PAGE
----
TEMPLE ABADY, UNSUNG HERO OF THE SILVER SCREEN.

temple-abady

A chance conversation with a friend online one Sunday morning prompted me to consider writing this article, We were talking about the great black and white comedies which were produced in their abundance by British studios during the 1950’s and thru to the mid 1960’s. Titles such as PASSPORT TO PIMLICO and I,M ALRIGHT JACK popped up as did the names Alastair Simms and Alec Guinness along with Stanley Holloway and Sidney James to name but a few, then my friend asked about a movie called FOLLY TO BE WISE which was released in 1953, it was movie that he remembered well as did I with the inimitable Alastair Simms in the role of an army Chaplin who is also head of entertainment on an army base. The Chaplin is trying to find ways to keep the troops entertained, he decides to create a “BRAIN TRUST” where as local experts will come along and take questions from the soldiers, which seems a good idea until he invites a professor along to talk and also a painter and his wife, things soon to get out of hand as the questions asked get around to the subject of marriage, it is then it becomes apparent to all that the relationship between the painter and his wife are not what they say they are. A film that should be considered a comedy classic in our eyes, but is sadly forgotten.

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The musical score for this movie was the work of Temple Abady, WHO? I hear you say. Well you will be surprised to learn that this composer was responsible for penning the musical soundtracks for numerous British films, and like FOLLY TO BE WISE, is sadly either ignored or forgotten. Born Harold Temple Abady in Hampstead, London on June 13th, 1903. The composer was particularly prolific in the scoring of romantic comedies and worked on a number of documentaries, many of his works for the cinema being conducted and supervised by the great Muir Mathieson. His film scoring career began early in 1947 when he worked on a handful of documentary shorts including THE THREE A’s A COUNTY MODERN SCHOOL and THE BALANCE, before being offered a score for a full-length feature. MIRANDA, (1948) was Abady’s first film score proper and was also to become his most well-known work for the cinema.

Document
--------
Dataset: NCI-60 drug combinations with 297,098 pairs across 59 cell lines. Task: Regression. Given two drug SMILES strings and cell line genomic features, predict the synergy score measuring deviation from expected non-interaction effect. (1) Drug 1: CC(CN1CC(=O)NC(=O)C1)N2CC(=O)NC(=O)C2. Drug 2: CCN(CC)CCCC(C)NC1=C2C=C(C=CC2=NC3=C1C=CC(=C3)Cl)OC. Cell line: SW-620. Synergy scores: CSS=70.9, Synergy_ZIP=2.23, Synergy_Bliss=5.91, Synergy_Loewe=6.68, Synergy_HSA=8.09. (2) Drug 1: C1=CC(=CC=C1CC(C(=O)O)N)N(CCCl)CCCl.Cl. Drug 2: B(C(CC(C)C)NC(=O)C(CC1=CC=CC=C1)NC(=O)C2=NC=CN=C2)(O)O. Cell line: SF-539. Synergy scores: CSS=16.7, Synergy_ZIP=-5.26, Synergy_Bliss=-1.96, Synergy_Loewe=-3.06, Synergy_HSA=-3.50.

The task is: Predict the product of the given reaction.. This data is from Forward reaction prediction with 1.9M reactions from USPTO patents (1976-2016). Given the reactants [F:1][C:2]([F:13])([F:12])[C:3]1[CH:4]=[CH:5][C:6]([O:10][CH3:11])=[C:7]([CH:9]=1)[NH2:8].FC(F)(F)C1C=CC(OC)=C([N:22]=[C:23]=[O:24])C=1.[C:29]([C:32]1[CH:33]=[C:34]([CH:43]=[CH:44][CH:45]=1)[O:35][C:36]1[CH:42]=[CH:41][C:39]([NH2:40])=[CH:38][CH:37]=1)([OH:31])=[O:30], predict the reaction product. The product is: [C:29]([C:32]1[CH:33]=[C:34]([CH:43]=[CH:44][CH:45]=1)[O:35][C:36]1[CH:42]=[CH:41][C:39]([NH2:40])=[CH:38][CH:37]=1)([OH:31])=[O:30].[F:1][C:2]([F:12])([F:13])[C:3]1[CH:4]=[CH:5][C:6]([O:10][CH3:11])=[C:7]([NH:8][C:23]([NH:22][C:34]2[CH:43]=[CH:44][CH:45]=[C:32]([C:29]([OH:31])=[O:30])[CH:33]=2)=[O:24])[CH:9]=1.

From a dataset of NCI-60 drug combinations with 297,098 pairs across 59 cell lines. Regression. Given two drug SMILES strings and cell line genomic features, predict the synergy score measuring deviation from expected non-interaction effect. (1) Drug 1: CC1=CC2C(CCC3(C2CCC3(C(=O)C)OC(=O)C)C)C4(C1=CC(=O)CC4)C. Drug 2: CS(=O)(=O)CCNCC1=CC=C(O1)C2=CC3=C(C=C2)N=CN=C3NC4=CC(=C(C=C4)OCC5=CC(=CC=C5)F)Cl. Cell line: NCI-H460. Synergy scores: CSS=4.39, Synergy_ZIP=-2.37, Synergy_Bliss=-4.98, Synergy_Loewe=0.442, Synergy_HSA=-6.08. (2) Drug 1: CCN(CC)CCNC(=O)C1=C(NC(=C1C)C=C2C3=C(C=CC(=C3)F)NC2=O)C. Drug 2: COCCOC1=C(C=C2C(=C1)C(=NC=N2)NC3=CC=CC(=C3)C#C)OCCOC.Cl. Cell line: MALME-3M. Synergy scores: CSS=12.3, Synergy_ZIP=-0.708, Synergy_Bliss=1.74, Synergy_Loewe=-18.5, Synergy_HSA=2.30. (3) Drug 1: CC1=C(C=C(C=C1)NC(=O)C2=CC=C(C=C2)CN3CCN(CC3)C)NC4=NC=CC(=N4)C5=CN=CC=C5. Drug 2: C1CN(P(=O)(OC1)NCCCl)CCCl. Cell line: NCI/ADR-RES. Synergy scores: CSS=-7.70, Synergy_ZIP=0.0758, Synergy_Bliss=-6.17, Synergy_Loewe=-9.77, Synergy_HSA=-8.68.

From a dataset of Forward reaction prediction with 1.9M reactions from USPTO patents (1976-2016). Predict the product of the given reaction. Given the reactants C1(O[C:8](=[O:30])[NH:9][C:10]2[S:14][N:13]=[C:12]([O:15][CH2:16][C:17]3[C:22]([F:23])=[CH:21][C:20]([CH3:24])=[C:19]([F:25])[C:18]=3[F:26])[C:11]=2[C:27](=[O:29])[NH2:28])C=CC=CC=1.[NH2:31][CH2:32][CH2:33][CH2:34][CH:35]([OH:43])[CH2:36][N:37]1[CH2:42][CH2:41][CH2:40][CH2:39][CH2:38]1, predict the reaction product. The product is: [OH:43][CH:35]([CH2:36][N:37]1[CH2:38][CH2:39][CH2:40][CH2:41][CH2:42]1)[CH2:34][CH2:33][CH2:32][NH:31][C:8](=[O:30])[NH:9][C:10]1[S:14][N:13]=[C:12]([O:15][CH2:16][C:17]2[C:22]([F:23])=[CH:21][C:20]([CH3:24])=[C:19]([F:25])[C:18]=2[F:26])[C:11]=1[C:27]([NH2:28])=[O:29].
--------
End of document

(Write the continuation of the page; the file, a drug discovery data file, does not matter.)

The movie which was a romantic tale directed by stalwart British film maker Ken Annakin, starred Glynis Johns in the title role, the movie also starred Margaret Rutherford, Googie Withers, David Tomlinson and Griffith Jones, the film was about a Mermaid who is caught by Paul (Jones) a physician whilst he is on a fishing holiday in Cornwall, the Mermaid drags him into the sea and keeps him hidden in an underwater cave, until he promises to take her to London. As he is a doctor he decides to push her around in a wheelchair to pass her off as invalid patient and to hide her obvious signs of not being human. Paul then takes Miranda to his home and tells her this will be for a month, he convinces his wife (Googie Withers) that it is a good thing to do and employs a nurse to take care of Miranda. The nurse played superbly by Margaret Rutherford, is somewhat eccentric, but is more than happy to take care of Miranda, even after finding out that she is a Mermaid. It is not long however before things begin to go wrong, many of the men that are friends with Paul or his staff become enchanted by Miranda, and think they are hopelessly in love with her, but this soon arouses suspicion and jealousy from many of their wives and fiancées. It is not until the men folk find out that Miranda has been flirting with all of them that they come to their senses, the secret is out and Pauls wife insists that they should inform the authorities about the Mermaid. Miranda overhears the conversation and wheels herself down to the river where she returns to the water and makes her escape, the final scene is a poignant one where we see Miranda sitting on a rock holding a Mer-baby on her lap.